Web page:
"Stacked" Power Supplies - any thoughts?

Stopp,Gene gene.stopp at telematics.com
Tue May 19 23:09:00 CEST 1998

Regarding the commutating filter, I intend to find out what it sounds
like! I did test it out when I built it in the lab back at my old job
(lots of spare time right before we closed the doors on the place) but
it was listening to a sawtooth wave from an HP function generator into
the gizmo over headphones. I remember the impression that I got was very
flanger-like. But I reeeeally want to see what it sounds like with a few
VCO's into it, and maybe some nice crisp white noise. You may remember
that it basically consists of a pair of switched-cap integrators in a
state-variable configuration, with a dual pot where the two integrator
R's  would normally go and labelled "Bandwidth", plus a Q control....

I hope it's weird.

Regarding the power supply thing, I'll probably try decoupling at the
loads, or at the far end of the rails, or some combination of that. It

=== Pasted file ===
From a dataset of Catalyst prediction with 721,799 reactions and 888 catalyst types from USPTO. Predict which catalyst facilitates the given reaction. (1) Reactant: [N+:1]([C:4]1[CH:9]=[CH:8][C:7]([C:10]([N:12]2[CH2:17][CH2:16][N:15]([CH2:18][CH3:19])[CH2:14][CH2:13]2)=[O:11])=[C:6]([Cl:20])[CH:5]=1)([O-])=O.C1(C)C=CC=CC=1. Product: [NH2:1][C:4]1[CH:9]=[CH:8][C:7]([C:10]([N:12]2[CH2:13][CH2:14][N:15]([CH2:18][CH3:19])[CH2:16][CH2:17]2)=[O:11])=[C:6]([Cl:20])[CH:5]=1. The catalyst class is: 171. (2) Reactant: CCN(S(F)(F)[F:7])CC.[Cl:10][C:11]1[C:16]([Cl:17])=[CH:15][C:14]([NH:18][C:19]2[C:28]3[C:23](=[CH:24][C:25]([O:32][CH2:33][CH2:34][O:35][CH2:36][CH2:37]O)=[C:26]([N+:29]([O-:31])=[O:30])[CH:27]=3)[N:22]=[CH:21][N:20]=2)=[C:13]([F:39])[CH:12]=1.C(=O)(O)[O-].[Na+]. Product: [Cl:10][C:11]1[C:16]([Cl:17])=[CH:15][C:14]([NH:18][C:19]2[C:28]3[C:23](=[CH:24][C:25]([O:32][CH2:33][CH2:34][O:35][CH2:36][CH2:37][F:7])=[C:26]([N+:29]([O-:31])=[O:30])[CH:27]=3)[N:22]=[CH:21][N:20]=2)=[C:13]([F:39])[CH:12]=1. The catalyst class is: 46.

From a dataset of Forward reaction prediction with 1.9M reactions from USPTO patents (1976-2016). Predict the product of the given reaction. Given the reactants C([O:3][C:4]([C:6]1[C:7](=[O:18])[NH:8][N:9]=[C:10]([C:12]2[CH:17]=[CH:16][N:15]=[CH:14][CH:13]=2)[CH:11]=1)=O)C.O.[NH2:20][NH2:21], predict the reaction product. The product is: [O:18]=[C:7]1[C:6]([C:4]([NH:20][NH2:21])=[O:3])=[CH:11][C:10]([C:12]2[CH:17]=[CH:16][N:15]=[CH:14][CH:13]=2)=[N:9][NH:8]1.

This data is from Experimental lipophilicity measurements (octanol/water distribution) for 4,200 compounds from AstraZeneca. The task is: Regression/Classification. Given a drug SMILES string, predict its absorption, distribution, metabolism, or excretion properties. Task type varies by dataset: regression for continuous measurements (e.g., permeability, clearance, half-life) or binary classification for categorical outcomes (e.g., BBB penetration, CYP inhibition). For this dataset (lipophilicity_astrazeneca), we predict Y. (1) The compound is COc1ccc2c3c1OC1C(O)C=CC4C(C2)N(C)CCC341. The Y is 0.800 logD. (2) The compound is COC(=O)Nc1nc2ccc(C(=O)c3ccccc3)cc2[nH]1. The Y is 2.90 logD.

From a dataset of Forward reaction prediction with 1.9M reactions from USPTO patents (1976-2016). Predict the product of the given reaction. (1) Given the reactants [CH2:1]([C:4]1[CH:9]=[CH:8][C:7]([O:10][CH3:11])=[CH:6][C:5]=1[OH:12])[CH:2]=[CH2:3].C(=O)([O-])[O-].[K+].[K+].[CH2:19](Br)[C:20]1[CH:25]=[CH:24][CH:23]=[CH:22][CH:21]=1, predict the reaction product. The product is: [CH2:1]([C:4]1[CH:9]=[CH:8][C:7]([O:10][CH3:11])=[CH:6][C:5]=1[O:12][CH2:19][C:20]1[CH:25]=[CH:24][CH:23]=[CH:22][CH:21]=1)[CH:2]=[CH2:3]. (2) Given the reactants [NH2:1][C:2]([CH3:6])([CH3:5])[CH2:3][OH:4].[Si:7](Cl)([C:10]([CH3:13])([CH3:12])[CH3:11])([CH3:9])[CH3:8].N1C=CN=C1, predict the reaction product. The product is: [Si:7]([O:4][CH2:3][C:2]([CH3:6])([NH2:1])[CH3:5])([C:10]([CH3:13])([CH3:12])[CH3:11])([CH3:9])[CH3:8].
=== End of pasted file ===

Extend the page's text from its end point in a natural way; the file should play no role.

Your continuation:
would be interesting to see if the compensated feedback loops work with
each other and be stable, or against each other and ring and wobble.

 - Gene


Don Tillman wrote:

Hey man!

   a VC commutating filter

I've always wondered... what the hell do these sound like?

   Anyway, I'm looking into my power supply options. The PC motherboard
   will have its own supply. As for the analog side, I can always build
   from scratch. However, I have a box full of Power-One +5/-5 supplies

   My question is about regulation stability - can this be an issue?

Yeah.  The "contract" of a power supply is to maintain a constant
voltage between points A and B, and degrade gracefully from that under
stress.  (Since they use feedback loops, and feedback loops need to be
compensated for, one form of degradation is how the unit handles
sudden current transients.)

In your proposed setup, the power supply is no longer providing the
+15V line, it's supplying the difference between that and the +10v
line (which is likely a value you care less about).  So any induced
noise on the +5v or +10v lines will show up on the +15v line.  Given
that you're likely using the +5v line for digital logic, I think this
would be a bad thing.

  -- Don

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